Rabbits – Review

David Schaal & Karen Ascoe Rabbits. Images David Monteith-Hodge

“There’s nowt as queer as folk” as some might say. And they’re right. What goes on behind closed doors in some households would make a stripper blush.

Taking a hammer, or baseball bat, and bashing out the brains of a cute little bunny isn’t your usual theatre fare. But never fear, folks (and the RSPCA), no furry friends are actually hurt in Joe Hampson’s dark comedy, Rabbits, which opened on Friday at London’s Park Theatre.

Rabbits, if nothing else, will be remembered for a real bunny (adorable) making a cameo appearance, and Alex Ferns’ completely bonkers performance.

Ferns has found himself frequently cast throughout his career as a psycho or loose cannon – he won Villain of the Year for his evil Trevor Morgan in EastEnders – but here he goes into overdrive, producing an hysterically funny pastiche of a sociopath.

He’s called upon to not only play an insanely over-the-top maniac, but also a gay therapist and a couple’s dodgy best friend.

They’re not all entirely successful but, thankfully, director Sadie Spencer puts us in the mood by making his opener memorably outrageous.

Rabbits offers up three views of the same complicated couple. There’s a wonderful quote in the production’s programme about society’s expectations of normality in relationships.

“Your grandparents seem sweet and innocent but, as soon as they’re alone, Grandma is writhing on the chaise longue while Grandad smears motor oil on his nipples.” Eugh, that thought left me traumatised.

But just what is normal? How do we all behave in the privacy of our own homes?

TV comedy writer Hampson (Skins (E4), The News Quiz (BBC Radio 4) and Newsjack) makes his stage-writing debut with this little gem and it’s a real rib-tickler.

Frank and Susan have been married for 25 years and the spark has gone out of their marriage. He has become paranoid and addicted to buying hats and she is bored. They don’t do anything together any more – not even sex.

We first meet Ferns’ paunchy Kevin in the first act. He’s flaked out on a litter-strewn bed worthy of Tracey Emin. Dishevelled and hung over, his Hawaiian shirt is straining at the buttons over a beer belly, and he’s lying on his back, mouth open, exhaling little snores and grunts.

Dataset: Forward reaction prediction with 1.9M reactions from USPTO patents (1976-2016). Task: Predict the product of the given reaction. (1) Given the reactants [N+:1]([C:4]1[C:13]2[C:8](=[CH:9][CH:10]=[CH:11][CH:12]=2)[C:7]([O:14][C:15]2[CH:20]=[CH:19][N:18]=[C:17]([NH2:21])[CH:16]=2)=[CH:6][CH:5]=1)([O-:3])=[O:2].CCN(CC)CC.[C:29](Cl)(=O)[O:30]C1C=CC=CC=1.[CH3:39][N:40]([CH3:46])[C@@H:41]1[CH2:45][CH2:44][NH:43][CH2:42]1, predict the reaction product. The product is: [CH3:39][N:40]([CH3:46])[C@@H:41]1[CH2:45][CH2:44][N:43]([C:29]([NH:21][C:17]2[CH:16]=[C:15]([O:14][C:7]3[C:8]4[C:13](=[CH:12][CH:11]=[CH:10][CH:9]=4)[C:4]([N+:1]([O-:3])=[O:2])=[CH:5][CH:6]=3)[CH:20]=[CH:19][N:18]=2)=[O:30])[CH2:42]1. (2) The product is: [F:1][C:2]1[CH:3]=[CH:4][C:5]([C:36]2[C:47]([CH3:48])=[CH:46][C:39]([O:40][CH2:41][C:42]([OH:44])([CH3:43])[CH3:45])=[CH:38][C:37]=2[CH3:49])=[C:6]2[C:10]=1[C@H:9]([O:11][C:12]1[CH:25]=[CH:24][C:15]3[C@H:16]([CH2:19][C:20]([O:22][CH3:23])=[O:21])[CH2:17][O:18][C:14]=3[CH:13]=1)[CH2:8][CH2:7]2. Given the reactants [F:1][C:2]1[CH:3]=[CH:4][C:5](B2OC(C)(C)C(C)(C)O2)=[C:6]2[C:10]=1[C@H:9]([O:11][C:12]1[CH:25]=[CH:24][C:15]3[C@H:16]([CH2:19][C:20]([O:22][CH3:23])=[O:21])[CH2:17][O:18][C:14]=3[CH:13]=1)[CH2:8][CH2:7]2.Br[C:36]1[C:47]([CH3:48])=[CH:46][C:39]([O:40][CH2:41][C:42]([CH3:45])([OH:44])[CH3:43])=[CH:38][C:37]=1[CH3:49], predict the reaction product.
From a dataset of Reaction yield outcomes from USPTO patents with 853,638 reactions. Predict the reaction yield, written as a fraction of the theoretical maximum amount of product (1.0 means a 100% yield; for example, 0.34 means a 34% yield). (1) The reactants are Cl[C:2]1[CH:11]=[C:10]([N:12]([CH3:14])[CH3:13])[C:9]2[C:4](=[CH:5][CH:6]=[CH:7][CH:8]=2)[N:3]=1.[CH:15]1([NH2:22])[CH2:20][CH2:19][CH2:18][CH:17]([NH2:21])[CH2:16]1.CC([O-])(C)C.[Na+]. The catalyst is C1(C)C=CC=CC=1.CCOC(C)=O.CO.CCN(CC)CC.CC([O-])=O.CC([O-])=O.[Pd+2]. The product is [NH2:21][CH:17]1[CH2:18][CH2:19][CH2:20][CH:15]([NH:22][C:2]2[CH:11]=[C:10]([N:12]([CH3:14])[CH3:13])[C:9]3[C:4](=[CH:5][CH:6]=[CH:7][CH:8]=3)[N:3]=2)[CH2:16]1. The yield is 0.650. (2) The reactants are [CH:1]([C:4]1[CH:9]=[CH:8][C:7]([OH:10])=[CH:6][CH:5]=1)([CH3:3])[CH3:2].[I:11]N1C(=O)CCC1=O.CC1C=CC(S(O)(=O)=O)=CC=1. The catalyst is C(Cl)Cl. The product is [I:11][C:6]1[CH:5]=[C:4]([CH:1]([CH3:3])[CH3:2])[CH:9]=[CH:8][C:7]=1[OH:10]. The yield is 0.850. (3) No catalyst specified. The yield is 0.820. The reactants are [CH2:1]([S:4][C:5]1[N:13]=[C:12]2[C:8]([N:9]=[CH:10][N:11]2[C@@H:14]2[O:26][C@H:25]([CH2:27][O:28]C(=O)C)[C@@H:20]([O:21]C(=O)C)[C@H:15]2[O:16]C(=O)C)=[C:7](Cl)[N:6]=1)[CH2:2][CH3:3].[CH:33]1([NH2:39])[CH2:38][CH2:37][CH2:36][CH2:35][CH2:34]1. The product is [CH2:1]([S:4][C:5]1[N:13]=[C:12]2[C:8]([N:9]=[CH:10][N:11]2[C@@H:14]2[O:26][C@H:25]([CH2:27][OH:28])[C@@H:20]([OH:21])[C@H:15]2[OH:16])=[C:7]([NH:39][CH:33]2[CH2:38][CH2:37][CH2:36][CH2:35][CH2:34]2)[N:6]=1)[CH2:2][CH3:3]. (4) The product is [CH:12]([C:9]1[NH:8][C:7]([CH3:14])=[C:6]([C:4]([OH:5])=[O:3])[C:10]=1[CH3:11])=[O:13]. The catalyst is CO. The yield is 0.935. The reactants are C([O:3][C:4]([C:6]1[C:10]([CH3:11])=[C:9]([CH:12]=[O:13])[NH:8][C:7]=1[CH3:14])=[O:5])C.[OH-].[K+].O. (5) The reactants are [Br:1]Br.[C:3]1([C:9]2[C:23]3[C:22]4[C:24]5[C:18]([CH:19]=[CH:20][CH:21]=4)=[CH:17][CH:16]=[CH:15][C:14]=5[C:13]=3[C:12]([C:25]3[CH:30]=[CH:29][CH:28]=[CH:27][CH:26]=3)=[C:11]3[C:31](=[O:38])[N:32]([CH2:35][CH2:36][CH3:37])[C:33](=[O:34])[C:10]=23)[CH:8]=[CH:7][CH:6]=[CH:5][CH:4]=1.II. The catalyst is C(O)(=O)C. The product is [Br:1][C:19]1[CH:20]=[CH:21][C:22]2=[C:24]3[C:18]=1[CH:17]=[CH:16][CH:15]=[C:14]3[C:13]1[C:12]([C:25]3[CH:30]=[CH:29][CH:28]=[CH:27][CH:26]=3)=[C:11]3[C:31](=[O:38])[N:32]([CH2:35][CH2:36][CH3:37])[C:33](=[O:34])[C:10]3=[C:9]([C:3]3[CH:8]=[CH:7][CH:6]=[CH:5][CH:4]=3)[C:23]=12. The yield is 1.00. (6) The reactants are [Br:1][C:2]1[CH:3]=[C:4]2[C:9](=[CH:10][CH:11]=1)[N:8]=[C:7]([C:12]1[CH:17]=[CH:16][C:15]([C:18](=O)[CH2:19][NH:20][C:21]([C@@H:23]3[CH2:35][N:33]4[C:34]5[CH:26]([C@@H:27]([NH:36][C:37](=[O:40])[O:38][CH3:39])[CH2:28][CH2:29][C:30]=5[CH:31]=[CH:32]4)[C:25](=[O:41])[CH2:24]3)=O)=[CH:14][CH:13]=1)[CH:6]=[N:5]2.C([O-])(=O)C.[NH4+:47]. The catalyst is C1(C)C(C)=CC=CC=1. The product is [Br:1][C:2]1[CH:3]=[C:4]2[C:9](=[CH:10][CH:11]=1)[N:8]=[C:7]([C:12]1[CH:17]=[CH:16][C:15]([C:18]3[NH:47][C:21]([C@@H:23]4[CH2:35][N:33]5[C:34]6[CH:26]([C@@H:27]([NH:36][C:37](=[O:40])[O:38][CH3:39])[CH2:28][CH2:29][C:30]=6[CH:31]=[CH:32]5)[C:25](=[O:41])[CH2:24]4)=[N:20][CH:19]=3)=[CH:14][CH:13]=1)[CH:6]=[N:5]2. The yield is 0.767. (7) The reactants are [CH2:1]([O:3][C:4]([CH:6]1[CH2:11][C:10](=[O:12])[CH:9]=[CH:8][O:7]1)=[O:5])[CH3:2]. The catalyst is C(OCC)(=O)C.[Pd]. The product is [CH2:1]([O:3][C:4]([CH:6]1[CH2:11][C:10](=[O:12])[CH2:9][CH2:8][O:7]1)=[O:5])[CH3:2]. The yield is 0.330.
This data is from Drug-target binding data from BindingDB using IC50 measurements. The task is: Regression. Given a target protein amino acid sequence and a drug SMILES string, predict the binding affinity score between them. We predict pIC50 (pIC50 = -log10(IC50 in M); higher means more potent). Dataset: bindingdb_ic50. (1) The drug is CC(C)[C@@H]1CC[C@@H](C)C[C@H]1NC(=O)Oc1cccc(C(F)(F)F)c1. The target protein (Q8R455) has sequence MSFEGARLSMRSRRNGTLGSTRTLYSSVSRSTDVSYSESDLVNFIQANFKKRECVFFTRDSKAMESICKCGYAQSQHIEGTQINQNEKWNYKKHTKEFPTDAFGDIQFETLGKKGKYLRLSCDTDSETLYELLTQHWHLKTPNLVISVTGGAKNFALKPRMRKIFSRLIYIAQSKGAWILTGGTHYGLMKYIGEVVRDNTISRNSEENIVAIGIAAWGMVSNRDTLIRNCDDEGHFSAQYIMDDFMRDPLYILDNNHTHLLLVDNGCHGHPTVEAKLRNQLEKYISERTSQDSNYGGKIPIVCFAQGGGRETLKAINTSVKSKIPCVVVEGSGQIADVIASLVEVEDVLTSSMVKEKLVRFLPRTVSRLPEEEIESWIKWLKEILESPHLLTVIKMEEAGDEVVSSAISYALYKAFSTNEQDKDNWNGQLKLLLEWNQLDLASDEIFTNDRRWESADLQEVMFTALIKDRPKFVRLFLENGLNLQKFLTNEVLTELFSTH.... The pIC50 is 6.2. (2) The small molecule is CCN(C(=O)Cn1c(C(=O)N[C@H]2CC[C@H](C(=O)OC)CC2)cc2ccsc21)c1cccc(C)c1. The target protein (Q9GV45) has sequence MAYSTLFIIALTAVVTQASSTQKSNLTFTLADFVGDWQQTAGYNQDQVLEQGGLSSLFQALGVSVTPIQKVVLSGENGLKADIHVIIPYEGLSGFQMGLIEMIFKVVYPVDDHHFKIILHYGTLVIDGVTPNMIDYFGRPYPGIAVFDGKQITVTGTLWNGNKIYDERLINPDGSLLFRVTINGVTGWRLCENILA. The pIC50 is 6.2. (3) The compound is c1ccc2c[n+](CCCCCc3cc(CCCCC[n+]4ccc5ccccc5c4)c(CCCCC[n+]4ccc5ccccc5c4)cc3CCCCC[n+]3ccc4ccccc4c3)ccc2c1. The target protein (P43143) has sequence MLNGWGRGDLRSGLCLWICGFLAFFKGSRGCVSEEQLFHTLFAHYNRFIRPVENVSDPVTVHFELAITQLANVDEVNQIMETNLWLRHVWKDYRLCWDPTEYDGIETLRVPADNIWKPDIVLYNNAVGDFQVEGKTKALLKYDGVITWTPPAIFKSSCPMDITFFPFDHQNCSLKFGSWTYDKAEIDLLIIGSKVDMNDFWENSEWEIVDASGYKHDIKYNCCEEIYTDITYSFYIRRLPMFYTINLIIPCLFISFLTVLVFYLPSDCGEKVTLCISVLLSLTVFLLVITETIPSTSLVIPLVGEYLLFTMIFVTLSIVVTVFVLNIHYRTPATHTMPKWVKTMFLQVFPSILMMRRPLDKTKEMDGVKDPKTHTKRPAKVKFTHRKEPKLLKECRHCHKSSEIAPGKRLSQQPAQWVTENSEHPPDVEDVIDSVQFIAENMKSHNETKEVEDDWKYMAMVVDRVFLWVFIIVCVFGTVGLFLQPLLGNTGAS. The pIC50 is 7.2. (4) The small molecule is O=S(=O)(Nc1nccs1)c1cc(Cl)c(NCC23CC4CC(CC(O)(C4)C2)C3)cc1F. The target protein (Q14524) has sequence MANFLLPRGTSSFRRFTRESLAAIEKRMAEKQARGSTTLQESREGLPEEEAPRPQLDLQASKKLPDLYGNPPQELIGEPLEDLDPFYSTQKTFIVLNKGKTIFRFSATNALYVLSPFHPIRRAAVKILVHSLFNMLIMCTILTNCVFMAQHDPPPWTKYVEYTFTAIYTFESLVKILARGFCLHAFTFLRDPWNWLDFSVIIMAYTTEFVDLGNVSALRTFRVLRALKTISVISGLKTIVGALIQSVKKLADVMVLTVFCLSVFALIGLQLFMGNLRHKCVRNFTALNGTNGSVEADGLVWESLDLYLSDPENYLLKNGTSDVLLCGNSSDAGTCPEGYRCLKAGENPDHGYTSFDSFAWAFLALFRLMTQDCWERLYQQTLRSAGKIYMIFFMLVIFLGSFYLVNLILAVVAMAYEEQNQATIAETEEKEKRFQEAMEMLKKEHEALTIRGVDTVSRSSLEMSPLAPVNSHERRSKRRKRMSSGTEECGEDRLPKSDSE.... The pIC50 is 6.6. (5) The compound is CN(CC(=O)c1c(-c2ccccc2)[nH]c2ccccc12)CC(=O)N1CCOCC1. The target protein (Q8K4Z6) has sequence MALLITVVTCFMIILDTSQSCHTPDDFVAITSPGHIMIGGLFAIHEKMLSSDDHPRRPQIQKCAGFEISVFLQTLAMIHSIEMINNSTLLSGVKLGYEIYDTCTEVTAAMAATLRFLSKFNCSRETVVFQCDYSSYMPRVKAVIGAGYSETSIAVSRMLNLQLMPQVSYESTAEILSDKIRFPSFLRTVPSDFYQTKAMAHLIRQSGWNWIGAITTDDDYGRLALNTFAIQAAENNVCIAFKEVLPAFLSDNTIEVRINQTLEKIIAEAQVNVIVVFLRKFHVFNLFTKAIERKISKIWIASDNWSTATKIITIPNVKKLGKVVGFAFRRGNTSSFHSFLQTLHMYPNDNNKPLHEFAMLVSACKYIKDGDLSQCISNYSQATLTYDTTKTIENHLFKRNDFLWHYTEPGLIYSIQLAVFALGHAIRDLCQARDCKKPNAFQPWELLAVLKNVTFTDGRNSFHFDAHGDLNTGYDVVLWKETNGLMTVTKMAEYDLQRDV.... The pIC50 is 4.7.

There’s a rapping at the door and, after a moment’s panic, Frank comes in with a box containing a rabbit. He’s heard that Kevin does “services of distaste.”

“I need you to do something illegal for me.” What he wants is for Kevin to kill Christopher St Tubbins, the rabbit, for £1,000.

Susan had bought him the rabbit in the hope that it would foster an emotional response but the pet barks and bites and is making Frank’s life hell.

Before the evil act can be carried out Susan turns up and the threesome’s conversation reaches fever pitch with the warring couple shouting hysterically at each other and the maniacally grinning Kevin, dressed only in his underpants, encouraging them on.

The energy and eccentricity of the first act is turned on its head for the second which sees Ferns run a comb though his hair and put on some clothes to play Andrew, the couple’s therapist, who tries to mediate before becoming involved in Susan’s sexual fantasies.

The third part of this 85 minute production has the couple, meeting up with an old friend, Pete, who has marital strife of his own because his wife wants to indulge in politically incorrect role play.

David Schaal (Comedy credentials – The Inbetweeners, White Van Man, The IT Crowd and The Office) is the paranoid, erratic and impulsive Frank who enjoys being dominated by his feisty wife, spending their housekeeping on new titfers and doing handbrake turns in the supermarket car park.

He also likes to spice up his image as a man of mystery by telling everyone he’s Mr X – when, in fact, that’s a spelling mistake.

Karen Ascoe overacts wonderfully as the sexually voracious wife. Susan looks so prim and proper in her dull and conventional work-clothes but admits to both Kevin and Andrew that she yearns to break out and enjoy a moment of madness. Why should Frank have all the fun?

I laughed from beginning to end – pausing briefly to gasp when I thought the rabbit was going to cop it – and you will too.

It’s refreshingly original and delightfully dotty with a plot that, once you go with it, reveals a lot about relationships. Amid the mayhem and hysteria there are thought-provoking moments that we can all relate to.

Rabbits runs on Park Theatre’s P90 stage until August 19.

Review Rating
  • Rabbits


Original, gutsy and hysterically funny, Joe Hampson’s Rabbits lifts the lid on a normal couple’s relationship to reveal how quirky life can be.

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